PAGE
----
Suraiya Multanikar

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Surayya Multanikar
Suraiya Multanikar Dhaka 1958.jpg
Multanikar in Dhaka (1958)
Born1940 (age 81–82)[1]
Other namesSurayya Multanikar
OccupationFolk singer, playback singer, vocalist
Years active1955–present
AwardsPride of Performance (1986)[1]
Sitara-i-Imtiaz (2008)[2]

Suraiya Multanikar (Urdu: ثُریّا مُلتانِیکر), (born 1940) is a Pakistani singer mostly known for her folk songs.[3] Her repertoire includes classical, semi-classical, ghazal, folk songs and film songs.[1]

Early life and family[edit]

Multanikar was born in Multan, Punjab. Her earliest childhood memories are of wanting to excel as a singer.[1] No one in her immediate family could either teach or advise her. So in her childhood, she taught herself by listening to film songs and copying their tunes and lyrics.[4][1] Later, she became a formal disciple of Ghulam Nabi Khan of the Delhi gharana of classical music who was a sarangi player.[1][5]

Multanikar has 7 children (from oldest to youngest): Muhammad Ali, a UK-based orthopaedic doctor; Ruqaiya Sajjad; Ramzan Ali, Shaista, Rabia, Aalia and Rahat Bano.[6][7] Her youngest daughter, Rahat Multanikar is also a folk singer like her mother.[8][6][9]


Radio Pakistan[edit]

On the radio, at age 15, she sang compositions by veteran Pakistani composers, Niaz Hussain Shami and Abdul Haq Qureshi.[9][6] In her career as a singer, she was inspired from the works of Roshan Ara Begum, Ustad Salamat Ali Khan of Sham Chaurasia gharana, Bade Fateh Ali Khan of Patiala gharana and Mehdi Hassan.[9]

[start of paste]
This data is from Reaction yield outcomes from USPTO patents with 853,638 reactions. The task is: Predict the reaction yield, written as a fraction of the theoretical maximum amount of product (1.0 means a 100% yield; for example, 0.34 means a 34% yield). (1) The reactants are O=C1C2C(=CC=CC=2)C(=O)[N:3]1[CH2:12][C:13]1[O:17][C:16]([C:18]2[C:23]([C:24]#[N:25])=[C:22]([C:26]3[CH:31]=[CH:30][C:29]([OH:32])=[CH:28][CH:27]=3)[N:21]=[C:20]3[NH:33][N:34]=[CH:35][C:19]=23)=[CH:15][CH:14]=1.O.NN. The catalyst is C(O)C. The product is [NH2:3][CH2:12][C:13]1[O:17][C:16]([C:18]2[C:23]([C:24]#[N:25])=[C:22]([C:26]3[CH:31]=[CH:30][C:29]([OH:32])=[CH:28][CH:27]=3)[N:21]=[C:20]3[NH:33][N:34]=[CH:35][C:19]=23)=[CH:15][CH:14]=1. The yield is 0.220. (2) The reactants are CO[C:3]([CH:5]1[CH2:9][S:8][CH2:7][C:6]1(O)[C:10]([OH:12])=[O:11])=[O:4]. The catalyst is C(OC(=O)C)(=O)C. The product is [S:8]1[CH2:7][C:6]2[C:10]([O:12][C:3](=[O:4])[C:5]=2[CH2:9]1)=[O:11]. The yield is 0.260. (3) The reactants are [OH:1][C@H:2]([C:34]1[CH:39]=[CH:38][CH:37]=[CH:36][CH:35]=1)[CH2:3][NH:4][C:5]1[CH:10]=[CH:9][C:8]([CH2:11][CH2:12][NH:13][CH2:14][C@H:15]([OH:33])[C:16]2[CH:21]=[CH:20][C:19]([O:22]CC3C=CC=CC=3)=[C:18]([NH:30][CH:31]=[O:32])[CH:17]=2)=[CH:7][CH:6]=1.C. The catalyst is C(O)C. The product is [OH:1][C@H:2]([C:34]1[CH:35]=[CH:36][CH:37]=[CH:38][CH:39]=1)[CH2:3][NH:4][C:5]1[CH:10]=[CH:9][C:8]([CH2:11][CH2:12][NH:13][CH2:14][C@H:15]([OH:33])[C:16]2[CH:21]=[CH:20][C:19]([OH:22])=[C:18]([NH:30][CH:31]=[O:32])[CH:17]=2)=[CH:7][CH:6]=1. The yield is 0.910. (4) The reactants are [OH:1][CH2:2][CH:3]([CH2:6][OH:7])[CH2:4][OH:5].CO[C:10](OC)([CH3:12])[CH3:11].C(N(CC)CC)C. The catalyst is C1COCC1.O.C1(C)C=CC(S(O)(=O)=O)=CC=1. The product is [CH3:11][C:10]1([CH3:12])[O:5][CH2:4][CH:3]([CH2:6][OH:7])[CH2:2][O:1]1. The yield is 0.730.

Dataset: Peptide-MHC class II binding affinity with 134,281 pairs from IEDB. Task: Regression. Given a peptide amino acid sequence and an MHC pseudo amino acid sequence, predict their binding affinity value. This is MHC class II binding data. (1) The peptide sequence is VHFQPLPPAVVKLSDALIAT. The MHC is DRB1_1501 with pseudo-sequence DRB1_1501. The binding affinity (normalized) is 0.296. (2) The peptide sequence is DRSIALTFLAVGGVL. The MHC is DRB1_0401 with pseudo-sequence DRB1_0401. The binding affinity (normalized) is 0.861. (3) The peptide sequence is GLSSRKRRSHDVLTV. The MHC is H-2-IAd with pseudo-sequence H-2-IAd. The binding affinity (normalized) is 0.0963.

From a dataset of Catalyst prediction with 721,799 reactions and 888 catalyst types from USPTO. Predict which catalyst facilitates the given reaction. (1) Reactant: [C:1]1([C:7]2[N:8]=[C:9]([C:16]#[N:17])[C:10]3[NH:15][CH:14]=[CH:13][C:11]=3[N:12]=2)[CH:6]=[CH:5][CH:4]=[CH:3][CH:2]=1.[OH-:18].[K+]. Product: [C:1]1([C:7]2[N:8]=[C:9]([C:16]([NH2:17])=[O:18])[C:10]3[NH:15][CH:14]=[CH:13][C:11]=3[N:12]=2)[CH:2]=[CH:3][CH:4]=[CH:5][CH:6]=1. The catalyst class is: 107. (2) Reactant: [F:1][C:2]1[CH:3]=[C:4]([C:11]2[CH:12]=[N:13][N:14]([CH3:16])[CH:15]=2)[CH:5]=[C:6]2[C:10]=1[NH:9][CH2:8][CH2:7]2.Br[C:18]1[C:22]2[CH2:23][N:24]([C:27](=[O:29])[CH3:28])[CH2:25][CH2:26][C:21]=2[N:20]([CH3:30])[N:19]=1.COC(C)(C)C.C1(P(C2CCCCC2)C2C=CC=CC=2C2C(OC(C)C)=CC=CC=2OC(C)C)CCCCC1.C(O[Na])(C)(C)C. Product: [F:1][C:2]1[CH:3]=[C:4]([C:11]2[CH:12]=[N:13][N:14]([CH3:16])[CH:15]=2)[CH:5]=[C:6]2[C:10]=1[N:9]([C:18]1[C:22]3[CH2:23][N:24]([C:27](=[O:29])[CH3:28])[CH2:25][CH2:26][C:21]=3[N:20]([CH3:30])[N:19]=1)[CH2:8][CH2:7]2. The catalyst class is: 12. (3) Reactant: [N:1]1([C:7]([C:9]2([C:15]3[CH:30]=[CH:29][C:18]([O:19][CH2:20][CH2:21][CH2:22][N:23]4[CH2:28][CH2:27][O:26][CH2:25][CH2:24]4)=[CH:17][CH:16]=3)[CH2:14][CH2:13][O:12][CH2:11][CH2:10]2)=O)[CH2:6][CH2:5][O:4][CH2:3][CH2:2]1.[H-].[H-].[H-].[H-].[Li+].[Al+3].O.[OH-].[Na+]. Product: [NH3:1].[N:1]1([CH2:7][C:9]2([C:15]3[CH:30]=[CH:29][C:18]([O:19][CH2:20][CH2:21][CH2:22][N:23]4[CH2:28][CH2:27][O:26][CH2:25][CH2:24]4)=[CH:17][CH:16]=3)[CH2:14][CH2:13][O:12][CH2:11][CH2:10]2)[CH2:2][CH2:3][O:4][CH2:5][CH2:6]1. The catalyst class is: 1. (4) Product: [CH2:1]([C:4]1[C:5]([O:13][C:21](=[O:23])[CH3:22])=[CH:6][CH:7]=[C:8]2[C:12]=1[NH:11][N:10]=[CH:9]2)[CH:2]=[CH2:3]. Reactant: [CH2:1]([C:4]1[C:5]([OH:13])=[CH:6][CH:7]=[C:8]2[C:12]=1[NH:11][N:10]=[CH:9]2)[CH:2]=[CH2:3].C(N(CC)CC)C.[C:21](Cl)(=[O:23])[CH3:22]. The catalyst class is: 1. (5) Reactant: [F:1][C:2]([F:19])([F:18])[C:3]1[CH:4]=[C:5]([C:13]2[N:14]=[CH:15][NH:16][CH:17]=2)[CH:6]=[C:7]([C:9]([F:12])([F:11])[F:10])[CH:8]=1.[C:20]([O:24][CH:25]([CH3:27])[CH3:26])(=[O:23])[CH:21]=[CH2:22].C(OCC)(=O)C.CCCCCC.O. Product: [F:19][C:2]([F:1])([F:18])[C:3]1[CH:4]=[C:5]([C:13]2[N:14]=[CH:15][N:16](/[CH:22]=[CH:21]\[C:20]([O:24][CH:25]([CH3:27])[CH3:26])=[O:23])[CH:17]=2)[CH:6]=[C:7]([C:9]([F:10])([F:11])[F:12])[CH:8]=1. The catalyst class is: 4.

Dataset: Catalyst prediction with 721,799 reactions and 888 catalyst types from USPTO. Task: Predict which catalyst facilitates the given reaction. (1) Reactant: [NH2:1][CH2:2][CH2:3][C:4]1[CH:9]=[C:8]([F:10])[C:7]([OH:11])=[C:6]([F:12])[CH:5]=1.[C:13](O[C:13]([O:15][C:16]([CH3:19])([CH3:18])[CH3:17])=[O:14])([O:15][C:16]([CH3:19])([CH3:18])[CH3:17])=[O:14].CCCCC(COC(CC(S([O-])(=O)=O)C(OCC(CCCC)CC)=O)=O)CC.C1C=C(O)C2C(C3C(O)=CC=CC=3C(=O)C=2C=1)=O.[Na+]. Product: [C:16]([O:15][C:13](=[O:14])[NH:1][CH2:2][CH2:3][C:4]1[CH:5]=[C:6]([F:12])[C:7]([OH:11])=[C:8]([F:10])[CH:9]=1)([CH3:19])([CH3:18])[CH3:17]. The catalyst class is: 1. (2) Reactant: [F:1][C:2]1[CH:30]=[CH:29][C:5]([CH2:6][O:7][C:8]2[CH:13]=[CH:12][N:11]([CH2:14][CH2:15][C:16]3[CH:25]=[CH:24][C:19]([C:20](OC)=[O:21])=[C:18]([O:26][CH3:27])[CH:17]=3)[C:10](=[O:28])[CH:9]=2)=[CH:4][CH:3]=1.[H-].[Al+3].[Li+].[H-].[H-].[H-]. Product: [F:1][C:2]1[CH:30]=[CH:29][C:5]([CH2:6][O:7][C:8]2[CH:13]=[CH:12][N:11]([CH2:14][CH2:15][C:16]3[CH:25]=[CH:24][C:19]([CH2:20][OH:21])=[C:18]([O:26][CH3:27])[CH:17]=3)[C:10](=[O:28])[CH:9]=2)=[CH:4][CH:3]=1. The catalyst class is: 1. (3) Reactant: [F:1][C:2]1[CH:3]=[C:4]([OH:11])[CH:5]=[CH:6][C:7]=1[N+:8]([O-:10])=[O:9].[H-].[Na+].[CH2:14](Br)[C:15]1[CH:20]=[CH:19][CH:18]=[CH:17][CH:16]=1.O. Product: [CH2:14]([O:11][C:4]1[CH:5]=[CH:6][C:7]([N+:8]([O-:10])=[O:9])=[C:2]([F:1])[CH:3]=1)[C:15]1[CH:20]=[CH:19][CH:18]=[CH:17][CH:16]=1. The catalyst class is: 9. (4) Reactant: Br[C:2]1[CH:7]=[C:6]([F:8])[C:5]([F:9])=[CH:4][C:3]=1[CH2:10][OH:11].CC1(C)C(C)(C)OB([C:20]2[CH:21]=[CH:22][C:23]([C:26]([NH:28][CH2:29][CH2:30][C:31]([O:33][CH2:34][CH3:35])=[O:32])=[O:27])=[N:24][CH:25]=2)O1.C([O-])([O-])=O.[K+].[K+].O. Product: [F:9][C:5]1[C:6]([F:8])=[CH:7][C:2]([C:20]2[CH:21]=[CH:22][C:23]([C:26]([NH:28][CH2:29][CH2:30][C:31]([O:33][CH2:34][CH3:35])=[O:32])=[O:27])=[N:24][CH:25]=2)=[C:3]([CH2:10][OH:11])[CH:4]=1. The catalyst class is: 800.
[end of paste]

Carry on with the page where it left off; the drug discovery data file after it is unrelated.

Film industry[edit]

Multanikar's career as a playback singer was short lived.[5] She gained widespread recognition for her song,"Bare Be Murawwat Hain Yeh Husn Walay", "Kahin Dil Laganey Ki Koshish Na Karna" written by Masroor Anwar, music by Deebo Bhattacharya from the Pakistani film, Badnaam (1966).[10][6]

Awards and recognition[edit]


  1. ^ a b c d e f g h Profile of Suraiya Multanikar on The Friday Times (newspaper) Zulqarnain's Audio Archive 26 September 2014, Retrieved 18 June 2018.
  2. ^ a b "Thousands throng three-day event celebrating the best of arts, literature". The News International. 2 December 2021.
  3. ^ Suraiya Multanikar profile Retrieved 18 June 2018
  4. ^ "A session with singers". The Nation. 18 August 2021.
  5. ^ a b Amel Ghani (14 December 2015). "Suraiya Multanikar: From a stubborn child to a celebrated singer". The Express Tribune (newspaper). Retrieved 18 June 2018.
  6. ^ a b c d Alhamra organizes Kuch Yaadain Kuch Baatain for legendary singers to interact with fans Daily Times (newspaper), 21 September 2019, Retrieved 26 June 2020
  7. ^ "The feminist few". The News International. 22 September 2021.
  8. ^ "All Pakistan Music Conference concludes with a brilliant musical treat". Daily Times. 12 January 2022.
  9. ^ a b c Adnan Lodhi (31 May 2015). "Taking the craft forward". The Express Tribune (newspaper). Retrieved 19 June 2018.
  10. ^ "The forbidden jhumke". The Hindu. 10 February 2022.

External links[edit]